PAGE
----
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Interview with environment artist, Richard Piper

By 3dtotal staff

Web: http://www.richardpipespiper.com (will open in new window)

(10583 Views) | 1 Comments
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Date Added: 15th July 2014

How do you keep your portfolio up-to-date? Any tips?

RP: I recently changed my web hosting to Wix.com, who also offer an amazing WYSIWYG interface for quickly creating and adding content to your on-line portfolio site. I managed to re-make my entire website design and add all the imagery and text within one day without any HTML knowledge. I can update my site remotely and increase content or change layout extremely quickly. If you purchase a domain and get their pro package you wouldn't even know it was a Wix site as all branding is removed. I no longer have to worry about coding a site, I just drag and drop the layout in place. The layout is also optimized for tablets and handheld devices.

In regards to your personal portfolio, I think it’s important to only show your very best work and to keep it specific to the role you aim to acquire in your chosen field. When I first began, I tried to do everything from characters to demo levels, but I received valuable advice from an industry professional and I scaled it down to small environments and now mainly textures, as this is what I enjoy the most.

An arcade machine prop for the Viaduct Pub interior
©2014 Richard Piper

I also think it is invaluable to share your work on forums and art groups and to receive as much constructive critique as possible, but this is only useful if you act upon it and be humble about your work. I find the 3D community to be an amazing place, with plenty of honesty in respect of work and we always support each other when required.

Who are your favorite artists, traditional or digital, and can you explain why?

RP: Four artists always come to mind when I am asked this question.

The first is an artist who is a digital master but not within the gaming industry, and this is Bert Monroy. He is a digital illustrator who creates realistic imagery within Photoshop completely from scratch, using photos only as a reference. His tutorials are also invaluable and a great introduction to Photoshop as well as Illustrator.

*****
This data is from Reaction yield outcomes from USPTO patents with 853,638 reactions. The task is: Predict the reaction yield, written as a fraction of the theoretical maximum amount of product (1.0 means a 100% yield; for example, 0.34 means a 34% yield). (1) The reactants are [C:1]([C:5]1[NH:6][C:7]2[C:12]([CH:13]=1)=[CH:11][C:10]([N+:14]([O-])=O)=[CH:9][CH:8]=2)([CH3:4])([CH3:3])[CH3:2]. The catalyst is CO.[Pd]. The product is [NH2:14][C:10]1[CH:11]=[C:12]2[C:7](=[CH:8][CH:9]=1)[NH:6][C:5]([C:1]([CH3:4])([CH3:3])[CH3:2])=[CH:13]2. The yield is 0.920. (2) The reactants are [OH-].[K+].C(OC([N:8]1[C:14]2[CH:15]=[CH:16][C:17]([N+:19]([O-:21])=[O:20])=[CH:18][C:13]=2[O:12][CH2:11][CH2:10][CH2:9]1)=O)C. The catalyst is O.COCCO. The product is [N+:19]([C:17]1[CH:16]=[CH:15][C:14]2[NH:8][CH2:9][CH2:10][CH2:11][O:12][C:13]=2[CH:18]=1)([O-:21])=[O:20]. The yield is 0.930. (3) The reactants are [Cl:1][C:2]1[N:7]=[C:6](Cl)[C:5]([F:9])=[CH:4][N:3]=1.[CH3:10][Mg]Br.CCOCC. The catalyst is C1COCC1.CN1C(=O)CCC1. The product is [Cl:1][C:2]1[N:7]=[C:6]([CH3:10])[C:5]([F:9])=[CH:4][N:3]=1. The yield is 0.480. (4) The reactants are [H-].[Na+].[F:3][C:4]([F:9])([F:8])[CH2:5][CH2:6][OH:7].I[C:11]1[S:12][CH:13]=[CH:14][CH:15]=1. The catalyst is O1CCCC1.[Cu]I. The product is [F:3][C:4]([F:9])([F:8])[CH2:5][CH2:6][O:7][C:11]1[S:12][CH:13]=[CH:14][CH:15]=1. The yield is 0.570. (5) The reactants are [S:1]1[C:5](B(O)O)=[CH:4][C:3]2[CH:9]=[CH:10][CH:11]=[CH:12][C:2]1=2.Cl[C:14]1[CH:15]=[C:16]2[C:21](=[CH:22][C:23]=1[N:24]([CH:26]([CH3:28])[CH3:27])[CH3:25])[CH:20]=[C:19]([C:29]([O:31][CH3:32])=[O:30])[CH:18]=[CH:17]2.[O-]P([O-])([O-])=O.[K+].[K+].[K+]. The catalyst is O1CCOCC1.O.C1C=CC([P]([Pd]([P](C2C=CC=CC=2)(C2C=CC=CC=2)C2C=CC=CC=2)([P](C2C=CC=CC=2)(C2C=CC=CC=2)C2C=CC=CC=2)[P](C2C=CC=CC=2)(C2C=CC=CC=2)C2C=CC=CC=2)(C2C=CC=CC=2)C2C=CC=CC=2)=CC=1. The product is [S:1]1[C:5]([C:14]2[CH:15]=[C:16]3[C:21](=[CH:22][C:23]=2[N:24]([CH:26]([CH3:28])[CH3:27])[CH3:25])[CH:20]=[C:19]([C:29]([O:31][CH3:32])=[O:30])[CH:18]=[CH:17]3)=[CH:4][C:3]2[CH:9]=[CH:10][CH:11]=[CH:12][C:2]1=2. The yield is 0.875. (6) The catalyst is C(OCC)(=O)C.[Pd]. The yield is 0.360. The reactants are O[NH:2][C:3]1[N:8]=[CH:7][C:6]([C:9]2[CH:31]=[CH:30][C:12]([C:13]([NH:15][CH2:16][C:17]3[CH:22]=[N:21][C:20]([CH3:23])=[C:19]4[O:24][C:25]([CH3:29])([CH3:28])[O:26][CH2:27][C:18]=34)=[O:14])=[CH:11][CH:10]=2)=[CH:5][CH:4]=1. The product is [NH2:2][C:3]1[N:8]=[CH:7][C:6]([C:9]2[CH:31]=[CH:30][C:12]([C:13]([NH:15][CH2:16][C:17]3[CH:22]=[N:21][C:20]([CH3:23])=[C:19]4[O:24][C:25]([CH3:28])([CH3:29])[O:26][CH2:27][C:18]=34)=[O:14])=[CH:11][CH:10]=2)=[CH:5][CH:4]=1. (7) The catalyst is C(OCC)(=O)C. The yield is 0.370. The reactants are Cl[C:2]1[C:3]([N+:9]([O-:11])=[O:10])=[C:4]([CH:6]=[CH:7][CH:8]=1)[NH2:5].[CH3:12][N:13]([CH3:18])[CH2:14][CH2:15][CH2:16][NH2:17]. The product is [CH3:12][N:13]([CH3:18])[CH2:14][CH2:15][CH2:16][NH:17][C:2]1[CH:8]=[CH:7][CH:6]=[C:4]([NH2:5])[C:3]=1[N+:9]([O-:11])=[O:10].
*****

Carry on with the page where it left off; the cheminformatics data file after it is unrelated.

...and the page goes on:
The second is Helder Pinto, an artist I have followed since his Crytek days, who has now moved to Blizzard in the USA. His videos on material setup in CryEngine on Eat3D helped gain me a firm understanding of shader creation, image manipulation and tips on getting the most out your texture work. His professional and personal artwork is second to none and he always shares his techniques and scenes to help other artists understand the technicalities of scene creation.

A forest scene created using UDK
©2013 Richard Piper

Third is Rogelio Olguin, his artistic style has always appealed to me, from his work with Crystal Dynamics on the Tomb Raider franchise to his recent work with Naughty Dog. He is another artist who is willing to share his techniques using Substance Designer and also an Art Dump showcasing textures from The Last of Us, which helped me to appreciate the quality bar Naughty Dog have achieved.

Last but not least is Tor Frick, his work using UDK for scenes such as a Baroque-styled room is an amazing achievement and I love how his work is presented in a vivid, ethereal style.

What software would you like to learn in the future to expand your portfolio and skillset, and why?

RP: I hope that my artistic journey sees me looking at more technical aspects of the craft. I feel the recent procedural setups are an amazing way to gain control over surface variation and the most efficient way for a studio to build a library of presets to accelerate and enhance a studio’s workflow.

The Quixel suite is an application I intend to evaluate and I also want to explore Allegorithmic's Substance Designer and Painter even further, as I feel this is the way texture creation is being driven in future works. I do hope that the artistic flair is retained in this procedural era and I feel Substance Painter is the medium that will allow this to happen.

Point Reyes Lighthouse inspired by John Carpenter's 1980's Film The Fog
©2013 Richard Piper

Links to my tutorials mentioned in this article:

Knald â€" An Introduction and Overview
Photo-based sculpting in Mudbox, XNormal, NDO2
Substance Painter an Overview

Other related links

Check out Richard Piper's site
You can also find him on YouTube
Submit your work here

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Readers Comments (Newest on Top)
Wdcstudios on Wed, 16 July 2014 3:12pm
Great interview, very inspirational as I'm going through a career change myself.
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